North Korea's nuclear test makes it no likelier that the regime will actually launch a nuclear attack, but it adds a scary dimension to another threat: the defiant North as a facilitator of the atomic ambitions of others, potentially even terrorists.
It also presents another major security crisis for President Barack Obama, already saddled with wars in Iraq and Afghanistan and a nuclear problem with Iran.
The British government waited until 1974 to reveal that the Enigma machines it acquired in 1939 allowed Winston Churchill to decipher most Nazi military transmissions. That British authorities kept this secret for 29 years after WWII is a model of official self-control.
Today, Washington's approach is exactly opposite: Don't await the end of the War on Terror (oops...the Overseas Contingency Operation). Spill secrets now! Consider these recent items, some details of which I have blurred -- to tell enemy readers less, not more;;
Finally, the government has done something for real consumers by smiting the odious practices of credit card companies. Or, has it?
President Obama persuaded Congress to pass legislation that deems it evil when credit card companies suddenly raise the already exorbitant double-digit interest rate on your credit card debt to even more astronomical levels. (Whereas we consumers get a paltry two percent, if we're lucky, on money we put in the bank.)
President Obama says his new fuel-efficiency standards will help end our dependence on oil, which is another way of saying that once these rules go into effect, we will instead be dependent on hubris.
After all, to believe this plan can work, you have to believe Obama can sit in the White House and mandate new technology so awesomely powerful that, in just seven more years, the average passenger car sold in this country will get 39 miles to the gallon.
In political debate, the side that keeps its arguments simple and repeats them again and again is likely to gain the advantage. It is an easier sale, especially when the topic is as scary as terrorism.
That's how Republicans got the edge in the dispute over President Barack Obama's planned closing of the Guantanamo Bay prison. And it put former Vice President Dick Cheney on a separate but almost equal platform with the president of the United States, which is a plus any time the party out of power can manage it.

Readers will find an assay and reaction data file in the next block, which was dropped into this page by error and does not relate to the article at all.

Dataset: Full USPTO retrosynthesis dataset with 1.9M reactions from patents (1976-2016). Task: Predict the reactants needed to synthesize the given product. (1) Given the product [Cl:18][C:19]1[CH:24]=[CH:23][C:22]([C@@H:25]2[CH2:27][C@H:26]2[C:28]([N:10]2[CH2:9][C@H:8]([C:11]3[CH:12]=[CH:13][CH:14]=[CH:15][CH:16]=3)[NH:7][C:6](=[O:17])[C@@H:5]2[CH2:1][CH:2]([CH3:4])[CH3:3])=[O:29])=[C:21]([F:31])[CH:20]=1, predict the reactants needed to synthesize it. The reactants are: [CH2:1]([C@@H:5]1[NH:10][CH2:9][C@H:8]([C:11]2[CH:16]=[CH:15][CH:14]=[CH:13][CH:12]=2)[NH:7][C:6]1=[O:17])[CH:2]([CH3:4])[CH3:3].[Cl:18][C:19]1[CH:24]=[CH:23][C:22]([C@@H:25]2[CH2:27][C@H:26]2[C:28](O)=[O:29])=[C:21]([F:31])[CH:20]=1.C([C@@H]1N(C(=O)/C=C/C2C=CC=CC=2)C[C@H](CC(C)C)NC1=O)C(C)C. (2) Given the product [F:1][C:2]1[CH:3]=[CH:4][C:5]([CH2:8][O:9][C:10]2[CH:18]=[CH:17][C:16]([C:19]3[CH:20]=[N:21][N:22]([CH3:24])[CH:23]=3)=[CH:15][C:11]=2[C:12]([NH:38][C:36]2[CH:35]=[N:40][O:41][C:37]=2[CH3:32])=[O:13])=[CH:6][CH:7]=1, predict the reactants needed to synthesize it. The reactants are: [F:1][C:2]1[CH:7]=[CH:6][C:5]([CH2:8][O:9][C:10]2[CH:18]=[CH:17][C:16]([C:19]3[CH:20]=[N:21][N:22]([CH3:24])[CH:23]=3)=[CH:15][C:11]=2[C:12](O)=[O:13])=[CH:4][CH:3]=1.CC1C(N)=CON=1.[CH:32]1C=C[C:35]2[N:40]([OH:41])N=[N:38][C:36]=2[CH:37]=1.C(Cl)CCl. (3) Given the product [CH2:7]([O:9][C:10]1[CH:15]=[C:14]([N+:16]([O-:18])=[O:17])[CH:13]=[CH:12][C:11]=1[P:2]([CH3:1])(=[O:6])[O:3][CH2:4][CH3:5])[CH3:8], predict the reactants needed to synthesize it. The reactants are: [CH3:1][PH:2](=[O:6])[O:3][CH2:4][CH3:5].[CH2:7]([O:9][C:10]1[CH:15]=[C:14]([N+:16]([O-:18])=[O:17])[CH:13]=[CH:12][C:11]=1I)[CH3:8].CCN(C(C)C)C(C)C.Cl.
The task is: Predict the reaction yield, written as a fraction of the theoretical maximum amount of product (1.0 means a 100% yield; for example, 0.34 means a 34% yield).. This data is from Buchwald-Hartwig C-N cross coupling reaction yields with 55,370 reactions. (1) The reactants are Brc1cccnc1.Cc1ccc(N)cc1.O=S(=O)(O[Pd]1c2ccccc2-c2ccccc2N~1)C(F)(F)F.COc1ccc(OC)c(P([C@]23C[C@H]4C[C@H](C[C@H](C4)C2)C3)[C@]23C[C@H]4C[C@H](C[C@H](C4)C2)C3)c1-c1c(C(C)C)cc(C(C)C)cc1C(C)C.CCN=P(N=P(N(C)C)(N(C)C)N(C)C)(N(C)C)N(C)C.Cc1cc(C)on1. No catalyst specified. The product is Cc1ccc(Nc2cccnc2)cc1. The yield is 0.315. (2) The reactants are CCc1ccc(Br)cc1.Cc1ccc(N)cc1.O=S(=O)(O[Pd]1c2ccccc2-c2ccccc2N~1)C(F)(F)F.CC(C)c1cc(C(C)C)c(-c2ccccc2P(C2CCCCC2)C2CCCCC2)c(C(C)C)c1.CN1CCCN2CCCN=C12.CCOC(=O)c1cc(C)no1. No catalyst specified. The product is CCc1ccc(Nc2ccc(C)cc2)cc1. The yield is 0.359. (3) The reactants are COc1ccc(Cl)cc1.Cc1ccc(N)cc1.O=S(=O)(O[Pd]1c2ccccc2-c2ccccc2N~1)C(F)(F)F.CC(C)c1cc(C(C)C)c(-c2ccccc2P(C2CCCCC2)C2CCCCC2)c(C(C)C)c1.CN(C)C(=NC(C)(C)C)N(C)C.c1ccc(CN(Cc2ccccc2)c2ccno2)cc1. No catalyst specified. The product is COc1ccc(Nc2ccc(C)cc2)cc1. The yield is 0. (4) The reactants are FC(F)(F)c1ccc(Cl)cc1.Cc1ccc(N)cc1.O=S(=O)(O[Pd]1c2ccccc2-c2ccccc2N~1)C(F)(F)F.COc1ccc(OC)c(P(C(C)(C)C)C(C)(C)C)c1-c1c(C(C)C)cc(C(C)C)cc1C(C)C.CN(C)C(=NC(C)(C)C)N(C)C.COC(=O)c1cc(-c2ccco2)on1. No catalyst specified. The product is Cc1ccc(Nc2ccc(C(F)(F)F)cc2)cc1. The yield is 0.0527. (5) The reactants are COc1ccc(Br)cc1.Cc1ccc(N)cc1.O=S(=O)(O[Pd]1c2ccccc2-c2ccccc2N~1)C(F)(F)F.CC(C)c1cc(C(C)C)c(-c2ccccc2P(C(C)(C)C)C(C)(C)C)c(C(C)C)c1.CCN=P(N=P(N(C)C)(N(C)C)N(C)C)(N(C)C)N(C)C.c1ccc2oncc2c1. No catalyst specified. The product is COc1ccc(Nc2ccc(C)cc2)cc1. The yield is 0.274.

It's an end of an era for the thousands of college students who rely on MasterCard or Visa to get them through tight times.
Under a new law awaiting President Barack Obama's signature, credit card companies will be prohibited from giving cards to people under 21 unless they can prove they have the means to repay the debt or a parent or guardian co-signs for the loan.
Congress passed the bill this week, and Obama was expected to sign it into law Friday. The changes will go into effect in nine months.
President Barack Obama finds himself in a political box — at home and abroad — on closing the Guantanamo Bay prison, and he has prepared a major address on national security in hopes of working out of the tight spot.
Obama was taking on the explosive topic Thursday, a day after the Senate, at the behest of majority Democrats, denied his request for $80 million to close the prison. The 90-6 vote followed a similar move last week in the House and underscored widespread apprehension among Obama's Democratic allies in Congress over the issue.
The Obama administration is pressing ahead with its plan to close the Guantanamo Bay detention center, deciding to put a "high value" detainee on trial in New York City despite resistance from some in Congress.
Attorney General Eric Holder announced early Thursday that Ahmed Ghailani will be sent to New York City for trial, which would make him the first Guantanamo detainee brought to the U.S. and the first to face trial in a civilian criminal court.
Got stress? Oh, yeah, college students say, what with roommates, GPAs, student loans and all the rest.
But where's the line between feeling simply stressed and being truly depressed?
Eighty-five percent of college students surveyed in an Associated Press-mtvU poll reported feeling stressed in their daily lives in recent months: Worries about grades, school work, money and relationships were the big culprits.
The U.S. Army paid "tens of millions of dollars in bonuses" to KBR Inc, its biggest contractor in Iraq, even after it concluded the firm's electrical work had put U.S. soldiers at risk, according to a source close to a U.S. congressional investigation.
The Senate Democratic Policy Committee plans to hold a hearing on Wednesday to examine KBR's operations in Iraq, and question why the Army rewarded the Houston-based company.